Balanced forces are forces where the effect of one force is cancelled out by another. A tug of war, where each team is pulling equally on the rope, is an example of balanced forces. The forces exerted on the rope are equal in size and opposite in direction. The rope will have an acceleration of zero under the action of these balanced forces. It will therefore remain stationary.
A cyclist travelling at has a forward force of but is acted on by friction and air resistance of which push against her.
What happens to the cyclist's motion?
The forces are balanced, cancelling each other out, so there is NO CHANGE in the cyclist's motion – the cyclist continues at a constant speed of .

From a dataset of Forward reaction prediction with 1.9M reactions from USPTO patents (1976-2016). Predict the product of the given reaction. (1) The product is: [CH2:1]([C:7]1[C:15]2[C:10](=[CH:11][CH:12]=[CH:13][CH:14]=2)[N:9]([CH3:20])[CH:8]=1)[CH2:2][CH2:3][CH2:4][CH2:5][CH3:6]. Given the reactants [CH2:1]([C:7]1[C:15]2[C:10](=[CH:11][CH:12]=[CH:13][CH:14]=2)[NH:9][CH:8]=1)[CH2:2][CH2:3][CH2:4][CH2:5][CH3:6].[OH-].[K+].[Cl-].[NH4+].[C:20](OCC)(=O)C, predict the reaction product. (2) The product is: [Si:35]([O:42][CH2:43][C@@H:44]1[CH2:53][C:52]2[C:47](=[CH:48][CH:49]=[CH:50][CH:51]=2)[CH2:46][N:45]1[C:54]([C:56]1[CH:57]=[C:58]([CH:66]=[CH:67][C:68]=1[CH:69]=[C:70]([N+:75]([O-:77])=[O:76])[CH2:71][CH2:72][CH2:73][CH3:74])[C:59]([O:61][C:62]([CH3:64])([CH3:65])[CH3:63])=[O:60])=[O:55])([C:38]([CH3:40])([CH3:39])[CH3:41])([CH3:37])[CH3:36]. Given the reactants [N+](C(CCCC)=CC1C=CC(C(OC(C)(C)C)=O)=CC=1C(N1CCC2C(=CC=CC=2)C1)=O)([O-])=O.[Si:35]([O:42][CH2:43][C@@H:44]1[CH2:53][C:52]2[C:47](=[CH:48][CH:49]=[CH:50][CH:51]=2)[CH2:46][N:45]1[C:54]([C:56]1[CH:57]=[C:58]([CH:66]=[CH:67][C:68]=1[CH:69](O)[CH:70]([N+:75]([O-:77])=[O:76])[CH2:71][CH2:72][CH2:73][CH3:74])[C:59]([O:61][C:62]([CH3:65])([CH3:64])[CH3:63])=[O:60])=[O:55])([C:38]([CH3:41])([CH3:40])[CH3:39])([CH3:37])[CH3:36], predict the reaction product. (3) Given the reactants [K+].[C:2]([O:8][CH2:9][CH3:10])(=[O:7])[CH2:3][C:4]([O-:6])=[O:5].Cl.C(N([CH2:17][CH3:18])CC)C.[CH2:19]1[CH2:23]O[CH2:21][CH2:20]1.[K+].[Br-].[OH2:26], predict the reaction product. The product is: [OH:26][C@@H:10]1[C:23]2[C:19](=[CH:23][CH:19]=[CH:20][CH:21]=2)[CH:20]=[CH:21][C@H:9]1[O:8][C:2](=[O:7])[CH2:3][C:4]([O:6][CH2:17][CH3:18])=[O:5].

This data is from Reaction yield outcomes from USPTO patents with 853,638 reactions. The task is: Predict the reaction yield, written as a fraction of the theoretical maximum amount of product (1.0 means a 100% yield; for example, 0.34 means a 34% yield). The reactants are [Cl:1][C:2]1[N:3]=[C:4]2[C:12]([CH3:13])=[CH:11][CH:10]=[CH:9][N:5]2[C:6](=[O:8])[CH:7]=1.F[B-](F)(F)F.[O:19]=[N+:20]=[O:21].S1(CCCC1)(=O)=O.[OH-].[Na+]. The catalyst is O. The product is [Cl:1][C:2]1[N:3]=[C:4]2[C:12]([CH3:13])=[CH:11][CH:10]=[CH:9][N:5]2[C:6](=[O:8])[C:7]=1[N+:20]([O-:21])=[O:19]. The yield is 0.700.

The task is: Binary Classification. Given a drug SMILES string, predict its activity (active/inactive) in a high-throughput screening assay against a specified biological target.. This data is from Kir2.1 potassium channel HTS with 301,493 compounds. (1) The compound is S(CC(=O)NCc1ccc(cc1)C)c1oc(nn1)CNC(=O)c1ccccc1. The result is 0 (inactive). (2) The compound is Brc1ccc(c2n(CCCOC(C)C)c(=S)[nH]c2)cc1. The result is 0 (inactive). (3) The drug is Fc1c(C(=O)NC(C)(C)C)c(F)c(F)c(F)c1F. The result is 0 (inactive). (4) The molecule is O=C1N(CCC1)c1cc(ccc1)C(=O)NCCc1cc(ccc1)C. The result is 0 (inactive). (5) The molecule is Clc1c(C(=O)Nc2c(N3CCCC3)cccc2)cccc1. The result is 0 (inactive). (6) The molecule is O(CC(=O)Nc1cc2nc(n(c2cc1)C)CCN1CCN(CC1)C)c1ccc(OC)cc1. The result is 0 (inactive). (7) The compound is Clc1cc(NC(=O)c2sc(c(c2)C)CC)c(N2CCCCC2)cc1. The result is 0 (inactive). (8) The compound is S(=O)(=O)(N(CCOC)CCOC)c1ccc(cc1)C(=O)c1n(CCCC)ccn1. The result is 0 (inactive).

'Changing motion' includes movement where the body is speeding up or slowing down. It also includes motion where the direction in which the body moves is changing, ie the body is moving in a curved path. It is unbalanced forces that cause 'changing motion'.
The lift-off of a space rocket is an example of an unbalanced force in action. The space rocket accelerates upwards from its launch pad. The thrust ( ) from the rocket engines is greater than the weight ( ) of the rocket system. Because force is greater than the force , the effect of one force does not cancel that of the other. The forces acting are unbalanced.